Specifically, in the motion compensated DPCM, current frame data is predicted from the corresponding previous frame data based on an estimation of a motion between the current and the previous frames. Such estimated motion may be described in terms of two dimensional motion vectors representing the displacement of pixels between the previous and the current frames.

There have been two basic approaches to estimate the motion or displacement of pixels of an object: one is a block-by-block estimation; and the other is a pixel-by-pixel approach.

In the block-by-block motion estimation, a block in the current frame is compared with blocks in its previous frame until a best match is determined. From this, an interframe displacement vector (which indicates how much the block of pixels has moved between the frames) for the whole block can be estimated for the current frame being transmitted. However, in the block-by-block motion estimation, poor estimates may result if all pixels in the block do not move in a same way, to thereby decrease the overall coding efficiency.

In case of the pixel-by-pixel estimation, on the other hand, a displacement is determined for each and every pixel. Accordingly, this technique allows a more accurate estimation of the pixel value and has the ability to easily handle scale changes (e.g., zooming, movement perpendicular to the image plane). However, in the pixel-by-pixel approach, since a motion vector is determined at each and every pixel, it is virtually impossible to transmit all of the motion vector data to a receiver. Therefore, motion vectors for a set of selected pixels, i.e., feature points, are transmitted to a receiver, wherein each of the feature points is defined as a pixel capable of representing its neighboring pixels so that motion vectors for non-feature points can be recovered from those of the feature points at the receiver. In an encoder which adopts the motion estimation based on feature points, as disclosed in a copending commonly owned application, U.S. Ser. No. 08/367,520, entitled "Method and Apparatus for Encoding a Video Signal Using Pixel-by-pixel Motion Estimation", a number of feature points are first selected from all of the pixels contained in the previous frame. Then, motion vectors for the selected feature points are determined, wherein each of the motion vectors represents a spatial displacement between one feature point in the previous frame and a corresponding matching point, i.e., a most similar pixel, in the current frame. Specifically, the matching point for each of the feature points is searched in a search region within the current frame, wherein the search region is defined as a region of a predetermined area which encompasses the position of the corresponding feature point.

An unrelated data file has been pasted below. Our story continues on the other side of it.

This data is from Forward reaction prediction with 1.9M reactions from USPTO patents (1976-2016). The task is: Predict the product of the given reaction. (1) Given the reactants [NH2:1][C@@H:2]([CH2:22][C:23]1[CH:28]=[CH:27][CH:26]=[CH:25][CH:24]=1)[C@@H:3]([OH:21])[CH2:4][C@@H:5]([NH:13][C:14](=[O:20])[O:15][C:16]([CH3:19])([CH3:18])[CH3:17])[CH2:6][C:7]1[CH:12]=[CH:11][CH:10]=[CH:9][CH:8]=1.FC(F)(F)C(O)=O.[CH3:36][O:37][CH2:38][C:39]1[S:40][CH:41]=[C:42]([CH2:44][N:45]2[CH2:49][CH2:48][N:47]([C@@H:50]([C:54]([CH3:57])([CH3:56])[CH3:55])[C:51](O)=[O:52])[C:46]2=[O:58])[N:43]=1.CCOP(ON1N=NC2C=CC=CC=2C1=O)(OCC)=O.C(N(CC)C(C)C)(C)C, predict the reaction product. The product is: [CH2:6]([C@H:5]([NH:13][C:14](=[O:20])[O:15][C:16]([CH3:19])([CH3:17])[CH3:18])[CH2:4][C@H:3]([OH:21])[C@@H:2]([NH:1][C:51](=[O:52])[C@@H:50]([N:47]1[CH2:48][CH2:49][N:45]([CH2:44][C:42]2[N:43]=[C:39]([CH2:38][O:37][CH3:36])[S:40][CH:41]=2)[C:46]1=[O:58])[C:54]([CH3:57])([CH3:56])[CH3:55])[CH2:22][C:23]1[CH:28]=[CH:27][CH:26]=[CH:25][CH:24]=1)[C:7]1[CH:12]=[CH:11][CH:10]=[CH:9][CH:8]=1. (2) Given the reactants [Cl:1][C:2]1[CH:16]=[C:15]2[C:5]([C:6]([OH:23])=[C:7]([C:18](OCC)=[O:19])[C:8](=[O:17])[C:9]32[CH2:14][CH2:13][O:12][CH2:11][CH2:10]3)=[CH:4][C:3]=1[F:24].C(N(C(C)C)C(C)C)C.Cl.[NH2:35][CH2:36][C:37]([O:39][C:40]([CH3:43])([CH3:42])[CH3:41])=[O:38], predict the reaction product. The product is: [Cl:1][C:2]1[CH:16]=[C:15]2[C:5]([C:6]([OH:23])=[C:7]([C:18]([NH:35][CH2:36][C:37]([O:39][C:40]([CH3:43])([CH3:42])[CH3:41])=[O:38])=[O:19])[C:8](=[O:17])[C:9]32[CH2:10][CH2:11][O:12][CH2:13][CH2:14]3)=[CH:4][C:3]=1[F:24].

Another compression technique which can be implemented readily is a frame decimation method, which reduces the amount of data by way of encoding and transmitting only certain selected frames of video image and skipping or decimating the remaining frames existing therebetween(see, e.g., "Video Codec for Audiovisual Services at p64 kb/s," CCITT Recommendation H.261, CDM XV-R 37-E, International Telegraph and Telephone Consultative Committee (CCITT), August 1990).